Mt Victoria Pass has been acknowledged as one of Australia's top 100 engineering feats by Engineers Australia.
The Pass made the list for the book Wonders never cease;a book of 100 significant Australian engineering achievementsto mark its centenary year.
Engineers Australia National president and chair Trish White said Wonders never cease is a celebration of Australia's rich engineering heritage.
"Engineers have taken often visionary ideas and turned them into practical realities, and the pages of this book highlight the combination of toil and genius which have shaped the Australia we live in today," Ms White said.
"The oldest engineering feat in these pages is an ancient stone system of weirs for fish and eel farming developed by the Gunditjmara people in south west Victoria over 6600 years ago. The most recent is the development of hypersonic scramjet engines that have the potential to slash international travel times."
Ms White said the stories were chosen from a vast collection of worthy contenders.
"We are grateful to our peak heritage body, Engineering Heritage Australia, for their painstaking work curating this collection," she said.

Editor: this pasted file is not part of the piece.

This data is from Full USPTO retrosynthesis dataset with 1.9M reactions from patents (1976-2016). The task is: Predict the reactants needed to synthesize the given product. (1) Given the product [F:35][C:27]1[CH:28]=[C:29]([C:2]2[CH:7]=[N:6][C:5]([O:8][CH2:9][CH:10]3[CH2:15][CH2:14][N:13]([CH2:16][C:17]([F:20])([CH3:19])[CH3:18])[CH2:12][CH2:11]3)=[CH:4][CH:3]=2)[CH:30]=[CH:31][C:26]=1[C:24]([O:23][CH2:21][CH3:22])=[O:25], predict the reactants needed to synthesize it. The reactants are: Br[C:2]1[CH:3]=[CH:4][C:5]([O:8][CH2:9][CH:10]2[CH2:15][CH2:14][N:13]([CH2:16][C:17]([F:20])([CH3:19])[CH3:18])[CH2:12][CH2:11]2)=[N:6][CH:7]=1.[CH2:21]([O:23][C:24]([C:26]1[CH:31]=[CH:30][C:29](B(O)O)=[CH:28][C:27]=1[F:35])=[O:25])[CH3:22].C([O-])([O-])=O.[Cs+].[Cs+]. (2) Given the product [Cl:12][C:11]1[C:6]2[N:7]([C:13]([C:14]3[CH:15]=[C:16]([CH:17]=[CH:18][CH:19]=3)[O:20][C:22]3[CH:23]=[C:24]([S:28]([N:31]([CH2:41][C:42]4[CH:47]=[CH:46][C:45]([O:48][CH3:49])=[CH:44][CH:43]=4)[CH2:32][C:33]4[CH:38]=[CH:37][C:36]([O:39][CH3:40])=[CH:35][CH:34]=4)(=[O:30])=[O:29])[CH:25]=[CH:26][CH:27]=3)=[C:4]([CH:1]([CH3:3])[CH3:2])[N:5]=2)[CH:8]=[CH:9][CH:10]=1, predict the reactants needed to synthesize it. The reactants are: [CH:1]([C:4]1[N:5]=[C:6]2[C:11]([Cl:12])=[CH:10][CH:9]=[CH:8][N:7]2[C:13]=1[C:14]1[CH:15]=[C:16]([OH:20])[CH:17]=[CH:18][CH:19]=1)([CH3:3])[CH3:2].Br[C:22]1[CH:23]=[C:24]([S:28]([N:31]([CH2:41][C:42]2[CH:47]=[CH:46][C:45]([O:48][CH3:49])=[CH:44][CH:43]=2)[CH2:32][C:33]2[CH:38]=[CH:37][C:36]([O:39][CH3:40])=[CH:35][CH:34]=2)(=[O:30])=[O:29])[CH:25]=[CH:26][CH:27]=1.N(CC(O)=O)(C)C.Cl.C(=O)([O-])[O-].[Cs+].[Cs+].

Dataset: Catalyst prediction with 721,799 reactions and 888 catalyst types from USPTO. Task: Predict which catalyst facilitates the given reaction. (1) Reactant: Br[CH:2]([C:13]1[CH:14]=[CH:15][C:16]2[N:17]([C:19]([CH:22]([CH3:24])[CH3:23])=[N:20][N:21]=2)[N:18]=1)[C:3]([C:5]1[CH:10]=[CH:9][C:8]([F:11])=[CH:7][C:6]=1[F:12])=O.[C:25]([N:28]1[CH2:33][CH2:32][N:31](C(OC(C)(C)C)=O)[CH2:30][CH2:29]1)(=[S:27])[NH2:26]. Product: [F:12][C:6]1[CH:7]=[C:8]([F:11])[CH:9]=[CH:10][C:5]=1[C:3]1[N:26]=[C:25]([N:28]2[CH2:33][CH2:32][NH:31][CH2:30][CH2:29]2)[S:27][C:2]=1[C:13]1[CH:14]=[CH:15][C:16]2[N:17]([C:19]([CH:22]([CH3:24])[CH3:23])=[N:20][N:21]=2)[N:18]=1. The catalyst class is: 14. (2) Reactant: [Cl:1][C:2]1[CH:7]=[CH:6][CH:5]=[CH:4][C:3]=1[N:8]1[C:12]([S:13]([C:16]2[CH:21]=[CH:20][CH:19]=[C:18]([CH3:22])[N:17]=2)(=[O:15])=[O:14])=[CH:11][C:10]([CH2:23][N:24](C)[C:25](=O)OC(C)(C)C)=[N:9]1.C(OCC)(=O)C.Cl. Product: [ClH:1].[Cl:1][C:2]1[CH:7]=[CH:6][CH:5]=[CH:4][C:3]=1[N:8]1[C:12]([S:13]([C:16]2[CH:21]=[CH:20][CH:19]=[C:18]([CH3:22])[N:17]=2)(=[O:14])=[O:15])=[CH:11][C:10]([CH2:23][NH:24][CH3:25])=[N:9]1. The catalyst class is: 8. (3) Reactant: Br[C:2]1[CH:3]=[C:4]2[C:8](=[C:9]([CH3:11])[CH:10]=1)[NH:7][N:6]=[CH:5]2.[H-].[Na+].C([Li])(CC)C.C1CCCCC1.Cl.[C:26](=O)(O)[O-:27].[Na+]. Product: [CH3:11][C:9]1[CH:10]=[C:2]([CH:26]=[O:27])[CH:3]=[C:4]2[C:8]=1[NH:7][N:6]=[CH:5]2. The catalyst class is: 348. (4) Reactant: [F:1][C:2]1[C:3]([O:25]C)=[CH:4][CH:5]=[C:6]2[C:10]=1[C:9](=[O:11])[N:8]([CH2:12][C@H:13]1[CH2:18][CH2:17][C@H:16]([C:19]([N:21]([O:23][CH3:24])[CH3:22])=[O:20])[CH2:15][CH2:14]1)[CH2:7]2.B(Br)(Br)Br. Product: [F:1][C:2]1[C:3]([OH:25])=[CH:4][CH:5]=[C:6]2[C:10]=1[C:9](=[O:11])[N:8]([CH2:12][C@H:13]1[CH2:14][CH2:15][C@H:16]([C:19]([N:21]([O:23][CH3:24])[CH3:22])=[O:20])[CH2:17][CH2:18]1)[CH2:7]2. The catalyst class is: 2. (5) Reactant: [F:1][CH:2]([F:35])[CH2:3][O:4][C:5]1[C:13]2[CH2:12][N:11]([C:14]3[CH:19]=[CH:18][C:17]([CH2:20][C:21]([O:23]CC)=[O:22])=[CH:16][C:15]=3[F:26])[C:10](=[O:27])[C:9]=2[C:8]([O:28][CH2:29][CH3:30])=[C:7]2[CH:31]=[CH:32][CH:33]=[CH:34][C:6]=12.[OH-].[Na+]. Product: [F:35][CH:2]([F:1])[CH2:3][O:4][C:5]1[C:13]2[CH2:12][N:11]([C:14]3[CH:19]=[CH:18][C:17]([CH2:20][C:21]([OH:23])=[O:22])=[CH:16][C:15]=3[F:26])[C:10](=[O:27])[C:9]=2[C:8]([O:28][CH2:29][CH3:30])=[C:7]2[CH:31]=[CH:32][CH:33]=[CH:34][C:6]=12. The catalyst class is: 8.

"A centenary is a time to take stock and, through Wonders never cease, we can look back and marvel at our Australian engineering accomplishments."
Other achievements featured in Wonders never cease include the Snow Mountains Hydro-Electric Scheme, Sydney Harbour Bridge, the black box flight recorder and WiFi.
In 1827 Governor Ralph Darling offered a reward for "any free person" to find a route to Bathurst that avoided the climbs around Mt York.
Several routes were considered, including Lockyers Road, which was partially built. Partway through its construction, and without the Governor's permission, Surveyor General Thomas moved the convict gangs to a new route that descended directly from Mount Victoria. This was to become Mt Victoria Pass.
Due to the adverse topography, the pass required significant engineering support. From its opening in 1832 until the end of the 19th century, Mt Victoria Pass was used by horse or bullock-drawn traffic. Ironically, early cars did not have the power to climb the steep pass and had to be hauled up by horse.
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